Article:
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“Bite-Size Bits of Local, National, and Global History”
“Bite-Size Bits of Local, National, and Global History”
Philadelphia in Philadelphia County, Pennsylvania — The American Northeast (Mid-Atlantic)
 

First Protest against Slavery

 
 
First Protest against Slavery Marker image. Click for full size.
By Bill Coughlin, September 3, 2011
1. First Protest against Slavery Marker
Inscription.  Here in 1688, at the home of Tunes Kunders, an eloquent protest was written by a group of German Quakers. Signed by Pastorius and three others, it preceded by 92 years Pennsylvania’s passage of the nation’s first abolition law.
 
Erected 1983 by Pennsylvania Historical and museum Commission.
 
Topics and series. This historical marker is listed in these topic lists: Abolition & Underground RRAfrican AmericansCivil Rights. In addition, it is included in the Pennsylvania Historical and Museum Commission, and the Quakerism ⛪ series lists. A significant historical year for this entry is 1688.
 
Location. 40° 1.802′ N, 75° 9.899′ W. Marker is in Philadelphia, Pennsylvania, in Philadelphia County. Marker is at the intersection of Germantown Avenue and E Wister Street, on the right when traveling north on Germantown Avenue. Touch for map. Marker is at or near this postal address: 5109 Germantown Ave, Philadelphia PA 19144, United States of America. Touch for directions.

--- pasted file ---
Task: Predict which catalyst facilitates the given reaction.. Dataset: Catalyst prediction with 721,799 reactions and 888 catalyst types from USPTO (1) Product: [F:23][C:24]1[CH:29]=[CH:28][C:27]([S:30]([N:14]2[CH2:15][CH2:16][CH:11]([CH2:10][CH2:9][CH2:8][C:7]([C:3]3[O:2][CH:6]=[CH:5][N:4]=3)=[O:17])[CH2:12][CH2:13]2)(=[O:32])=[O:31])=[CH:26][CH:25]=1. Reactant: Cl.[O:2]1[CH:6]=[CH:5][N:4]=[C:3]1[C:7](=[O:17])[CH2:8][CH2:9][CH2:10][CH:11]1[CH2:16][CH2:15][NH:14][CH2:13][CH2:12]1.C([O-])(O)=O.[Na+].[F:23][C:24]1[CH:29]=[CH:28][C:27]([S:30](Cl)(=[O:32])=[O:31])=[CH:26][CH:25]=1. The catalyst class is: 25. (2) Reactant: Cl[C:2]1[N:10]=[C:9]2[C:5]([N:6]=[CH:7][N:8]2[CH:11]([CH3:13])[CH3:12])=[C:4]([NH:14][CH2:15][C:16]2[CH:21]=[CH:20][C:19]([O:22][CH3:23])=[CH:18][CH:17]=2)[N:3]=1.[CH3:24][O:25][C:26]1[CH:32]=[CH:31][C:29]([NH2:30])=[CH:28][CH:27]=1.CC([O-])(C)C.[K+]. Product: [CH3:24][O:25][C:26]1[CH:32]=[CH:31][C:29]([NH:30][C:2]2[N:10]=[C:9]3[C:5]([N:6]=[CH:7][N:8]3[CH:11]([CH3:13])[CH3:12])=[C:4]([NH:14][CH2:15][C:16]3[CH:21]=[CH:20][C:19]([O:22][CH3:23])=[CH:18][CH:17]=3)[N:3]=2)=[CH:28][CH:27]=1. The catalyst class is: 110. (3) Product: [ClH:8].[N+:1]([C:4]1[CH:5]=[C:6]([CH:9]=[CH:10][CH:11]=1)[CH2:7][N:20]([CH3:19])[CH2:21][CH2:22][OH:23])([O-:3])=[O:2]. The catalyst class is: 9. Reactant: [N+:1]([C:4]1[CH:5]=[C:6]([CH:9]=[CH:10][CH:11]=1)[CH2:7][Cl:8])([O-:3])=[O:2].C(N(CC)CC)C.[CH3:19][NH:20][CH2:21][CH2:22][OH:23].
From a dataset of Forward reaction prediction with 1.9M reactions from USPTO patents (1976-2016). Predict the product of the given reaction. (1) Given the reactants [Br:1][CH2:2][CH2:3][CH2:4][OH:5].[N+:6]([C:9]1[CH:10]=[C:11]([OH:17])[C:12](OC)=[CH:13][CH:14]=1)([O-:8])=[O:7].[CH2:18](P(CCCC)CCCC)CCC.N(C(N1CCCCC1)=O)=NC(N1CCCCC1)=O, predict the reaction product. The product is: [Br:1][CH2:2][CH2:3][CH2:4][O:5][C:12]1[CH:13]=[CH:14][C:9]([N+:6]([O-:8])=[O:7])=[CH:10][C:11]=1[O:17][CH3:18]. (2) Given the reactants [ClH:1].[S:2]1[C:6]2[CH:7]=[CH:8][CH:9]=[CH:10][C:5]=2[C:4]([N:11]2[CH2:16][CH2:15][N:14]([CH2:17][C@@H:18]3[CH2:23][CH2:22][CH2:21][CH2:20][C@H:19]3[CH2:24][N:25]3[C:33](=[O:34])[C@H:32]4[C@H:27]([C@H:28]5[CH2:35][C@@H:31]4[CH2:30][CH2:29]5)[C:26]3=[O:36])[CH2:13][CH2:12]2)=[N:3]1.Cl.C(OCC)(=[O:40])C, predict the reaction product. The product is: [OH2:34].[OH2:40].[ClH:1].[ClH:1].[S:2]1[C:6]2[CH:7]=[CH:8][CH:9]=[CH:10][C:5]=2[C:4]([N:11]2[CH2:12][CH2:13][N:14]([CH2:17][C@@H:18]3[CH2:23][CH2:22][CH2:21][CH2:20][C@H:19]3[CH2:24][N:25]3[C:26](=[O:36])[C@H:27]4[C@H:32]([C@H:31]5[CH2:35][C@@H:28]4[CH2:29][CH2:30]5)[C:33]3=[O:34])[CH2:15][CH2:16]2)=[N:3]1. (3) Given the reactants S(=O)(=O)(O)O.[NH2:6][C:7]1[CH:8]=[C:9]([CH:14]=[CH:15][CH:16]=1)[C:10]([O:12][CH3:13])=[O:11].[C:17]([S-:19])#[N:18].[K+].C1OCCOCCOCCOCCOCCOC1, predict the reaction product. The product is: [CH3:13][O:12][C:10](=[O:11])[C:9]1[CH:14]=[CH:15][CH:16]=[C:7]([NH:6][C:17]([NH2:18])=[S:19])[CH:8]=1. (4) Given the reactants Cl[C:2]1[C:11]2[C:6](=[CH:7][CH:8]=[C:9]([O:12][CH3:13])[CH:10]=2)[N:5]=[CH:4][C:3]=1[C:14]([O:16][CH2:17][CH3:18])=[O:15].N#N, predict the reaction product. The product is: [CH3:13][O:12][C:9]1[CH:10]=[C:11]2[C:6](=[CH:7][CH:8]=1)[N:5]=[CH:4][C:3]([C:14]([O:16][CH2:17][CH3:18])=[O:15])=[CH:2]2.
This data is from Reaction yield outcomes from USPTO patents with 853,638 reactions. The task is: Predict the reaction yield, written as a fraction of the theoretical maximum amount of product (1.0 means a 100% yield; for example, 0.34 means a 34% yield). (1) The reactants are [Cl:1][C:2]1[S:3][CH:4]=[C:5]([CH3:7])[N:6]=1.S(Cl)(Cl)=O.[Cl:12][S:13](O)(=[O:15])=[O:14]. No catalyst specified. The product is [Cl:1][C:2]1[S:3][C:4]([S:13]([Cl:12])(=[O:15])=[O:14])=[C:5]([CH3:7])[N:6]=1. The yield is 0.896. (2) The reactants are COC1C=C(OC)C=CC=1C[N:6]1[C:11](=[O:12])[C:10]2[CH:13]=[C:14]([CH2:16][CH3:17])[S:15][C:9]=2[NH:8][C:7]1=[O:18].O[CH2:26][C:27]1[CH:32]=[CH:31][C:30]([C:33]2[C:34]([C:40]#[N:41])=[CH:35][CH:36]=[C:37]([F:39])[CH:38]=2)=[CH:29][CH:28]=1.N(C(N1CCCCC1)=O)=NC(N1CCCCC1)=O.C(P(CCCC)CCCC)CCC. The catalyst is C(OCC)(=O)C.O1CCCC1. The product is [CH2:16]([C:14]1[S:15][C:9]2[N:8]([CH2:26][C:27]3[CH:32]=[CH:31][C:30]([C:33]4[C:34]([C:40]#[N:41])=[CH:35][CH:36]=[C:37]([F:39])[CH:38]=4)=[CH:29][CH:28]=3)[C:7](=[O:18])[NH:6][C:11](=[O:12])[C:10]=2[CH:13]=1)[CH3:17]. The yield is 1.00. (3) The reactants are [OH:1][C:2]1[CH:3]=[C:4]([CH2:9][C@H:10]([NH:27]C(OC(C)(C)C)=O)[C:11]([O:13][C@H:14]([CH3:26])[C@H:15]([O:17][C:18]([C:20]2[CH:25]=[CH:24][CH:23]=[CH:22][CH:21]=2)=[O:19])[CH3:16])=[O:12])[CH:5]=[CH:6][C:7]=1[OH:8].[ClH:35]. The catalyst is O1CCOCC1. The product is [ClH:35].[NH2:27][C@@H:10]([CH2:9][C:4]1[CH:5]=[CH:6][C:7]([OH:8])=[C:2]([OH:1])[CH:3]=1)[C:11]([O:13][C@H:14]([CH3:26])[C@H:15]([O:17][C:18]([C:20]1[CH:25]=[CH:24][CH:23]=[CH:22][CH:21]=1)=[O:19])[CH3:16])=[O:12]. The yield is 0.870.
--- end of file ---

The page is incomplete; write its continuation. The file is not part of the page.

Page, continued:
Other nearby markers. At least 8 other markers are within walking distance of this marker. Owen Wister (about 600 feet away, measured in a direct line); Grumblethorpe (approx. ¼ mile away); Christopher Sower
Marker on Germantown Avenue image. Click for full size.
By Bill Coughlin, September 3, 2011
2. Marker on Germantown Avenue
In the 17th century, the Germantown Society of Friends held their first meetings in a house located on this site. Here Francis Daniel Pastorius, a leader of the Germantown settlement, wrote the protest against slavery. This was the first step that led to the eventual abolition of slavery.
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(approx. ¼ mile away); Lutheran Publication Society (approx. ¼ mile away); Christopher Saur (approx. ¼ mile away); Louisa May Alcott (approx. 0.4 miles away); The Germantown White House (approx. half a mile away); a different marker also named The Germantown White House (approx. half a mile away). Touch for a list and map of all markers in Philadelphia.
 
Also see . . .
1. Information about the Thones Kunders House Site. Historic Germantown website. (Submitted on September 3, 2011, by Bill Coughlin of Woodland Park, New Jersey.) 

2. 1688 Germantown Quaker Petition Against Slavery (Wikipedia). "The 1688 Germantown Quaker Petition Against Slavery was the first protest against African-American slavery made by a religious body in the English colonies. It was drafted by Francis Daniel Pastorius and signed by him and three other Quakers living in Germantown, Pennsylvania (now part of Philadelphia) on behalf of the Germantown Meeting of the Religious Society of Friends...." (Submitted on December 4, 2019.) 
 
First Protest against Slavery Marker image. Click for full size.
By Bill Coughlin, September 3, 2011
3. First Protest against Slavery Marker
 
 
Credits. This page was last revised on December 4, 2019. It was originally submitted on September 3, 2011, by Bill Coughlin of Woodland Park, New Jersey. This page has been viewed 762 times since then and 23 times this year. Photos:   1, 2, 3. submitted on September 3, 2011, by Bill Coughlin of Woodland Park, New Jersey.

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